Fri | Sep 30, 2022

Editorial | Poor Mr Quallo

Published:Thursday | August 10, 2017 | 12:00 AM

We had hoped that George Quallo might have proved an exception to the Peter Principle to become a transformative leader of the Jamaica Constabulary Force (JCF). But four months into his stint as commissioner of police, this newspaper is rapidly losing confidence that Christian faith, or even innate decency, is sufficient to propel Mr Quallo beyond himself to an embrace of new concepts for the JCF.

This expectation for a re-engineered Mr Quallo received a major blow this week with his response to the whitewashing findings, by an administrative review committee so-called, that attempted to impeach the conclusions against the police of the Simmons commission of enquiry into the 2010 security operation in west Kingston.

Mr Quallo did not equivocate in his response to this blatant bit of intellectually perverse wagon-circling by the review group, via a loophole that, ironically, was opened by the Simmons commission. "We stand by the report," he said. Period!

The west Kingston operation, it is recalled, was to apprehend and serve an extradition warrant on gang boss and politically aligned don Christopher Coke, whose Tivoli Gardens redoubt was protected by his private army. At least 69 people died in the operation, and the public enquiry into the affair found that there was prima facie evidence to conclude that 20 of these - and, perhaps, many more - were extrajudicial killings by the security force, mostly by the police's Mobile Reserve.




The commission recommended further criminal investigation on the case.

The enquiry, in its June 2016 report, cited five then still-serving police officers for their operational and administrative incompetence and dereliction of duty during the exercise. It said the group, some of whom had been promoted since the west Kingston operation, should be relieved of any operational command they held, not allowed to be members of specialised police units, and never again participate in internal security operations.

It was against this backdrop that the commission recommended that the JCF, as well as the Jamaica Defence Force (JDF), undertake administrative reviews into the conduct of the named officers as a sign of internal accountability and "a signal to their members that such matters will be treated seriously".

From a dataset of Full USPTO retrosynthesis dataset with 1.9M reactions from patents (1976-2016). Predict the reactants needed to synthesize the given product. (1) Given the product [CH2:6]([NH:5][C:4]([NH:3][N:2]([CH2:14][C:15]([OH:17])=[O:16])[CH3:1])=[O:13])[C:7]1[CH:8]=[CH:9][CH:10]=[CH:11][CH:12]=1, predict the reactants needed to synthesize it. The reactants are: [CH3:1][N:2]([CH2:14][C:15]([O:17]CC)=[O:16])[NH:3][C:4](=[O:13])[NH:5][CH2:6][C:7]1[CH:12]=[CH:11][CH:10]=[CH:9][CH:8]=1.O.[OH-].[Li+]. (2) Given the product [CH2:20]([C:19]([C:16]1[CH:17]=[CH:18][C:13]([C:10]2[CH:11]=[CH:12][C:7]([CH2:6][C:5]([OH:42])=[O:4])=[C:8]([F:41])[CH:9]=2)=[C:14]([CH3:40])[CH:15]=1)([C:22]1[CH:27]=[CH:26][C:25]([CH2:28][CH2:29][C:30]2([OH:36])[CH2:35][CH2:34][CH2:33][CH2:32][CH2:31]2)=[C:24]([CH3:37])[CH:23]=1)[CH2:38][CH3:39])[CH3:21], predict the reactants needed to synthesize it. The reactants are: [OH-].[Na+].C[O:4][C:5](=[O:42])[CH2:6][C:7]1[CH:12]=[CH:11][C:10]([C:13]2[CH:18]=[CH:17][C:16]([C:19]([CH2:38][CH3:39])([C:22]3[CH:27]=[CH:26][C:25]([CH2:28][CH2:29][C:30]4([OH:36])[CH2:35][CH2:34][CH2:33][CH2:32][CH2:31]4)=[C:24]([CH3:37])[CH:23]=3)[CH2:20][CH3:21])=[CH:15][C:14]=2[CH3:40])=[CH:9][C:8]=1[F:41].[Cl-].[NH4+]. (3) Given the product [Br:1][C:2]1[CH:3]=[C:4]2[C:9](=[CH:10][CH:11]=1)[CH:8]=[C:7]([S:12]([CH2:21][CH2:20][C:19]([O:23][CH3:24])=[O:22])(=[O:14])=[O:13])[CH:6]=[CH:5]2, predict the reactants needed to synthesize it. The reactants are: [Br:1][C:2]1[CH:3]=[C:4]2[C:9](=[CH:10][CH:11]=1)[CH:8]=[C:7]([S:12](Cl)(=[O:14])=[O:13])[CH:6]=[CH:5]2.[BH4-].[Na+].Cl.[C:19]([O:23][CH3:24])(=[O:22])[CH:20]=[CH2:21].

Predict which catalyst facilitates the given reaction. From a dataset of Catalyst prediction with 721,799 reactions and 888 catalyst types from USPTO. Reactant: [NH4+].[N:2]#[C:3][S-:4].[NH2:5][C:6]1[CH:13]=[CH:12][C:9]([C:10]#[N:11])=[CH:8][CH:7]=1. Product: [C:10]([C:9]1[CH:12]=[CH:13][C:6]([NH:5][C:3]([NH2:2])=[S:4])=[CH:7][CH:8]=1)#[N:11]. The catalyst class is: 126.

Whether the JDF initiated the recommended review has not been disclosed, but the one launched by Mr Quallo's predecessor, Carl Williams, found nothing that the constabulary did wrong during the operation, except for its veiled excoriation of Les Green, a Briton who was head of the Criminal Bureau of Investigations (CIB), for his purported lack of involvement in the post-operation investigations. Mr Green, who is no longer in Jamaica, was among several UK police officers recruited to help reform the JCF, but who had testy relations with their colleagues.

On the five cited officers, the review committee dismissed any claim of dereliction of duty against them, and, with regard to extrajudicial killings, insisted that no bullet fragments taken from the bodies of the Tivoli Gardens victims matched weapons issued to police officers.

The implication is that criminal investigations, insofar as they target members of the JCF, are at an end. So, too, is any internal administrative action against the cited officers.

The problem here is that the JCF, deemed as corrupt, suffers from a serious deficit of trust. With this report and the posture of Mr Quallo, that deficit has deepened, which diminishes the capacity of the JCF to police with consent. Mr Quallo, in the meantime, seems like just another police officer whose first loyalty is to his squad members.